It is applied to the appointment of Stephen, (Acts vi, 5,) and there refers to the choice made by the whole multitude, and not to the imposition of the apostles' hands. It is used to designate Peter's appointment to preach to the Gentiles. (Acts xv, 7.)
It is used also to designate those who were sent to Antioch from the church in Jerusalem, with the decrees of the latter to the former respecting the Jewish ceremonies. (Acts xv, 22, 25.)
5. The verb inue, which, in its radical import, signifies to stand, set, place, set up, is used in Acts to express the appointment of Joseph and Matthias as candidates for the apostleship: “ And they (encav, set up) appointed two," Acts i, 23.
6. The verb yevendai, to be, to be made, is used to designate the appointment of a person to fill up the vacancy occasioned by the death of Judas in the apostolic college. It is in our translation rendered ordained, which tends to mislead those unacquainted with the original. The following is the text: “Wherefore of these men which have accompanied with us all the time that the Lord Jesus went in and out among us, beginning at the baptism of John, unto that same day that he was taken up from us, must one (yeveoba.)
BE MADE a witness with us of his resurrection,” Acts i, 21, 22. The use of the word “ordained" would lead most readers to think that imposition of hands was intended; whereas nothing of the kind is meant,--to be made or constituted being the idea inculcated. Indeed, the word “ordained” is not only superfluous in this place, but tends to mislead, and ought by all means to be excluded from the text.
7. Another word, TiOque, is used by the sacred writers to express appointment or designation to the ministry. It signifies radically to place, put, lay; and whether applied to selecting or appointing to office, signifies to appoint, constitute, or the like. It is used in reference to Abraham, who was constituted head or father of many nations by virtue of the covenant which God made with him : As it is written, I have made (redelta, I have appointed or constituted) thee a father of many nations,” Rom. iv, 17. It points out the designation of Christ to be the heir of all things, and a light to the Gentiles: “Hath in these last days spoken unto us by his Son, whom he hath appointed (€0nKe, constituted or appointed) heir of all things,” Heb. i, 2. “I have set (Tebelka, appointed, constituted, or ordained) thee to be a light to the Gentiles,” Acts xiii, 47. The same word is used to mark the appointment by God of different grades or degrees in the ministry of the gospel : “And God hath set (€0eto, hath placed, constituted, appointed, ordained) some in the church, first apostles, secondly prophets, thirdly teachers, after that miracles, then gifts of healing, helps, governments, diversities of tongues," 1 Cor. xii, 28.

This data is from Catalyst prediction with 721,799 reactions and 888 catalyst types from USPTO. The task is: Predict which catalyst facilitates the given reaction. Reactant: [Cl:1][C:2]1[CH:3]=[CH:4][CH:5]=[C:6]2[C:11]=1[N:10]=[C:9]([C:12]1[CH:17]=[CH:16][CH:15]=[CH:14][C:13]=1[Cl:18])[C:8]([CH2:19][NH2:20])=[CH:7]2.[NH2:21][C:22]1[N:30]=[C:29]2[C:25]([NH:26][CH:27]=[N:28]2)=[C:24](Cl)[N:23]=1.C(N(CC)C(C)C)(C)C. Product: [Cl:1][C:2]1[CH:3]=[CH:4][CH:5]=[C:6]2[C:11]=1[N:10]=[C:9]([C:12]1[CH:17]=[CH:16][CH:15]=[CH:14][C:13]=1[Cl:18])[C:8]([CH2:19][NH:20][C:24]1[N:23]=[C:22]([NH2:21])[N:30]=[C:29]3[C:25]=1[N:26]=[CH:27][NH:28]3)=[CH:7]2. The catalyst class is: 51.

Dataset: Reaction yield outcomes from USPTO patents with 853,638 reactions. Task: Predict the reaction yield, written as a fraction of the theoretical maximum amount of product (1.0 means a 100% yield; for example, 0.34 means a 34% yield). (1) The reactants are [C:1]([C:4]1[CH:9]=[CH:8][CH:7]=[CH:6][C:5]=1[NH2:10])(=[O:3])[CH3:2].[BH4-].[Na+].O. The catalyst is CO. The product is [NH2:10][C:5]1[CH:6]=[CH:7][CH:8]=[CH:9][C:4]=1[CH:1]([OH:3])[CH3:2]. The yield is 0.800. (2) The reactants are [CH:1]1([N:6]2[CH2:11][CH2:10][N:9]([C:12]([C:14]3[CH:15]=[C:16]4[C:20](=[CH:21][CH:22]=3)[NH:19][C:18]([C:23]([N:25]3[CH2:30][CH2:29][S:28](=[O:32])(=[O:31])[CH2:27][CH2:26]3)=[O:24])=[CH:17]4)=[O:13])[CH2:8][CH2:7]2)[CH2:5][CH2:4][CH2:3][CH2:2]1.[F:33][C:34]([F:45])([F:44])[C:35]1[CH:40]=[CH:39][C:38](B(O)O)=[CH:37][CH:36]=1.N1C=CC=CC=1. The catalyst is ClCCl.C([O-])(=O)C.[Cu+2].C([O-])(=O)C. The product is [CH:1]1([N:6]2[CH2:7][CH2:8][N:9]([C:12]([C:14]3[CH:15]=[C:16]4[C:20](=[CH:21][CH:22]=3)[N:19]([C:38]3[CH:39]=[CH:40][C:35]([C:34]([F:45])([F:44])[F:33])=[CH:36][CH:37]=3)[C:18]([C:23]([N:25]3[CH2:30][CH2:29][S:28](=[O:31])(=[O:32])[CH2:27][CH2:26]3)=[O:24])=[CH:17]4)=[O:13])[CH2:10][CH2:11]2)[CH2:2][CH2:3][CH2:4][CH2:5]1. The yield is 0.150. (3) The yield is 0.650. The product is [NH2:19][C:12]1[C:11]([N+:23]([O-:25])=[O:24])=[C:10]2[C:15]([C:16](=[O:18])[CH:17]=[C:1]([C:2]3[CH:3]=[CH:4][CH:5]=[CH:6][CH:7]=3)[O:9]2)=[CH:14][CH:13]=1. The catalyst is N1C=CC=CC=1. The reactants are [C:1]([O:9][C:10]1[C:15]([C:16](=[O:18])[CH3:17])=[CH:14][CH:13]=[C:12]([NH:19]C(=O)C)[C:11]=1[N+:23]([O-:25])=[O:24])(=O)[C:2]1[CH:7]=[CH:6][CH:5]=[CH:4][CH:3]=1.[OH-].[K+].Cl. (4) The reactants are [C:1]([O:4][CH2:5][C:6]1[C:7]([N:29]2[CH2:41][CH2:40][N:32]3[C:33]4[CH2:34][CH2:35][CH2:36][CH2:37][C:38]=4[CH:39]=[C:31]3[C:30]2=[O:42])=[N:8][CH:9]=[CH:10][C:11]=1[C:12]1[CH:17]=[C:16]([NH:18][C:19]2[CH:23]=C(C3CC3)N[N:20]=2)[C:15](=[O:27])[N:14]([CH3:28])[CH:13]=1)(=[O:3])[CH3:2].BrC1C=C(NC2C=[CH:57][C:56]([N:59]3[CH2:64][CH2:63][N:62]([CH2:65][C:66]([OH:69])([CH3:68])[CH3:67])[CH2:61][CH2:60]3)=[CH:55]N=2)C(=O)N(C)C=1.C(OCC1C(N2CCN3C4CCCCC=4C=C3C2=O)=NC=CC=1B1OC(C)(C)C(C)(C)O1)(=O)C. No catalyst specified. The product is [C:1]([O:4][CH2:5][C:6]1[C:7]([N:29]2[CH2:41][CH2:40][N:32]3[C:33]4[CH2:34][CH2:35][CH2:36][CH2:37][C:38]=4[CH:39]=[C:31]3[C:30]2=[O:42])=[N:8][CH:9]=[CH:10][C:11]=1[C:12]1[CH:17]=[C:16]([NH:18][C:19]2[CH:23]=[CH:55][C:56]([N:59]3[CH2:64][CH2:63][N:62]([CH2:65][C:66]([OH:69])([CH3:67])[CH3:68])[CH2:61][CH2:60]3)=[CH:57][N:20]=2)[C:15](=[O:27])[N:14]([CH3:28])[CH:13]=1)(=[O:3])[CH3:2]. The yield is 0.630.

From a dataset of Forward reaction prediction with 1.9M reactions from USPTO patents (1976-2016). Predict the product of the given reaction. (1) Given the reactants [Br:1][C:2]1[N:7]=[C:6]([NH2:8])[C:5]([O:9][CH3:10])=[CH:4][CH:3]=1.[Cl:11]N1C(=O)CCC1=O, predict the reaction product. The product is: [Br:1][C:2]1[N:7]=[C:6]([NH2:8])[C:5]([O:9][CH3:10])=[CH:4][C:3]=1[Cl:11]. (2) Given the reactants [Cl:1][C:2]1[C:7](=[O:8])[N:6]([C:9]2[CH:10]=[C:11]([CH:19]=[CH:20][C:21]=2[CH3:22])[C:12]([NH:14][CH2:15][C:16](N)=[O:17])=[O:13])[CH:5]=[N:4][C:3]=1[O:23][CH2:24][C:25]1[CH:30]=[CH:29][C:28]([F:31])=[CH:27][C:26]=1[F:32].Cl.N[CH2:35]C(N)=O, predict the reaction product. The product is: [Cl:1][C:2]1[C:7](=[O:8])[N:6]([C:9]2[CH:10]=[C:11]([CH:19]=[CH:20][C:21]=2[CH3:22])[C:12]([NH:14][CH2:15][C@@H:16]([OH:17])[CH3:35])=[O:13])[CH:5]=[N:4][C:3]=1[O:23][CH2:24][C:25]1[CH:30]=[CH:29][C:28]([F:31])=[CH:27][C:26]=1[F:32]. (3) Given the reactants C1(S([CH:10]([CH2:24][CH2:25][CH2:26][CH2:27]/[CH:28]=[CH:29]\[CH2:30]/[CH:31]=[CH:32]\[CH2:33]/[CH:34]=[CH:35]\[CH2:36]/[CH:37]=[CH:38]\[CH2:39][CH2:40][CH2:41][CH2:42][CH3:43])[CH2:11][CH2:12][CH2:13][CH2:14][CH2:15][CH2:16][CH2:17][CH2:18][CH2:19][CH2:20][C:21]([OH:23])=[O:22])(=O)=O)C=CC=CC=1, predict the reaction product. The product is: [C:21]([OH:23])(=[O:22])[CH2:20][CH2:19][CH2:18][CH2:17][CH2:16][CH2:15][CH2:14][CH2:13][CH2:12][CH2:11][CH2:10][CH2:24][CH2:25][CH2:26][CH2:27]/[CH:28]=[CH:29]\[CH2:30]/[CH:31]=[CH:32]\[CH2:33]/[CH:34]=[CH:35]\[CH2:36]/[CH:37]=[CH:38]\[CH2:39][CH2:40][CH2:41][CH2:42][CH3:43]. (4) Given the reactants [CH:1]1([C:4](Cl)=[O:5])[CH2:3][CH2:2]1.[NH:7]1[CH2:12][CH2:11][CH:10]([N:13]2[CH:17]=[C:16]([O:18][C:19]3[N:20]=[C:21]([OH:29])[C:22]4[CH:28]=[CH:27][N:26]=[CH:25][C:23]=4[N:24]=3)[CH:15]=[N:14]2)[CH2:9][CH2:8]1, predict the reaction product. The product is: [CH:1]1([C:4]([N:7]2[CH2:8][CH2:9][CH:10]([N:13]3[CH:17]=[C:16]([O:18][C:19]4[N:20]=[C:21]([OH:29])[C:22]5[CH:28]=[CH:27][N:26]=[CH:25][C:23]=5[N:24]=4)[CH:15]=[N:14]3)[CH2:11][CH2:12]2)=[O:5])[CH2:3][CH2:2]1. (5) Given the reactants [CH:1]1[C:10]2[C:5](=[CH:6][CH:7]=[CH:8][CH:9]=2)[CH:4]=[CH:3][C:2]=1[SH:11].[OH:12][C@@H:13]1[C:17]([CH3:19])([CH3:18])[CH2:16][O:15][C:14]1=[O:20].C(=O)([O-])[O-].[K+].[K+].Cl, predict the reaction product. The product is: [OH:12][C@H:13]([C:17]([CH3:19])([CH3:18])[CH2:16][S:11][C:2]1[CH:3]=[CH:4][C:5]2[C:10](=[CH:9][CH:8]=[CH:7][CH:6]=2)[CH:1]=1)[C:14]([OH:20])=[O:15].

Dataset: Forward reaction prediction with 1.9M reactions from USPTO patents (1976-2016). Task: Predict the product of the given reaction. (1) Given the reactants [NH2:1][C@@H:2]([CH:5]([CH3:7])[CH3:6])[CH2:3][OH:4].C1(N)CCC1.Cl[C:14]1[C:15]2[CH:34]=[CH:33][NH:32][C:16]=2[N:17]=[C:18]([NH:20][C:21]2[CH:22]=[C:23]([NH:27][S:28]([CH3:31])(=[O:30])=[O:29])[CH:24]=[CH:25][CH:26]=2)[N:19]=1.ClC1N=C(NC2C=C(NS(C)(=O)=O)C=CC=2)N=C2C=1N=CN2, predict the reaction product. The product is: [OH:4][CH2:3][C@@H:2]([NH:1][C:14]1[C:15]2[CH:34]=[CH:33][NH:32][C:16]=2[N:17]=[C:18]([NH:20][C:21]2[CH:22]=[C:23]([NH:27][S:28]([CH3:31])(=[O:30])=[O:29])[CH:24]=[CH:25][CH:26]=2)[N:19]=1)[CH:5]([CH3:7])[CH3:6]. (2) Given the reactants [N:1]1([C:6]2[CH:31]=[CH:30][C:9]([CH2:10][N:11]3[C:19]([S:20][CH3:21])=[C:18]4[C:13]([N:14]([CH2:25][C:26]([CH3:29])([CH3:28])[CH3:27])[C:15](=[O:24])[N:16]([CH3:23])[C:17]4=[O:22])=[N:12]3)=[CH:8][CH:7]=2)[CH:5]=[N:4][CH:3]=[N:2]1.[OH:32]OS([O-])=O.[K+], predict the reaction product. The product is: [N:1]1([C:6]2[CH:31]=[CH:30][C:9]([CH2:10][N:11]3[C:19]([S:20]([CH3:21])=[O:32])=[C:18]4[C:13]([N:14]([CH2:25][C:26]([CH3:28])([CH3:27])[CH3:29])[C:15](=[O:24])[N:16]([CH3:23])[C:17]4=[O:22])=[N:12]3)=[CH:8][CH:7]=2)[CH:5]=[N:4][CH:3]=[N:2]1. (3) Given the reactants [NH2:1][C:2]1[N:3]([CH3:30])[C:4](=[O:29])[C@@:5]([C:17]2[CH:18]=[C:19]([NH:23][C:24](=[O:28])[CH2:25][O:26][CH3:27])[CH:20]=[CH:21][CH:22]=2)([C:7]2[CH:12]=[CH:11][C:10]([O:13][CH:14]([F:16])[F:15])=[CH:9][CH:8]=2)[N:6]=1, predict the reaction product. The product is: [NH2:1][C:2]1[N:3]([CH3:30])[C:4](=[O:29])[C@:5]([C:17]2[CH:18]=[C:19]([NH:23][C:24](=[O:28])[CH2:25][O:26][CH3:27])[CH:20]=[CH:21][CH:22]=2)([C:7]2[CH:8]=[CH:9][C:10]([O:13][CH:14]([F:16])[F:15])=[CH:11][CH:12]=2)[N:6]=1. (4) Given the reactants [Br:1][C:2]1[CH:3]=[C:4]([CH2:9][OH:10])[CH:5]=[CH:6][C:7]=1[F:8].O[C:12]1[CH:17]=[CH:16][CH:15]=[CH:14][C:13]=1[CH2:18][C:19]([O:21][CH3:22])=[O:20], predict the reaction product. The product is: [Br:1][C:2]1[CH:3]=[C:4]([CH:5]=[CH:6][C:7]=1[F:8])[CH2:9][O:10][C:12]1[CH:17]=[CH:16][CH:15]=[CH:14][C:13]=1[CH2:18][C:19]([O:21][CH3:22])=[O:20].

It is employed to express Christ's choice or election of his twelve apostles: “Ye have not chosen me, but I have chosen you, and ordained (enka, placed or appointed) you, that ye should go and bring forth fruit,” John xv, 16. St. Paul employs the word to denote his appointment to the Christian ministry: “And I thank Christ Jesus our Lord, who hath enabled me, for that he counted me faithful, putting (Ocjevas, placing, appointing) me in the ministry,” 1 Tim. i, 12. “ Whereunto I am ordained (erkonv, am appointed or constituted) a preacher and an apostle, a teacher of the Gentiles in faith and verity,” I Tim. ii, 7. "Whereunto I am appointed (erein, the same form of the verb as before) a preacher and an apostle, and a teacher of the Gentiles,” 2 Tim. i, 11.
Thus we see that the very same word, on the same subject, and for the same purpose, is rendered to put, place, ordain, appoint, thereby showing that these terms, in the opinion of our translators, were synonymous. The word does not signify, nor does it imply, any imposition of hands, either by bishops, presbyters, or any other.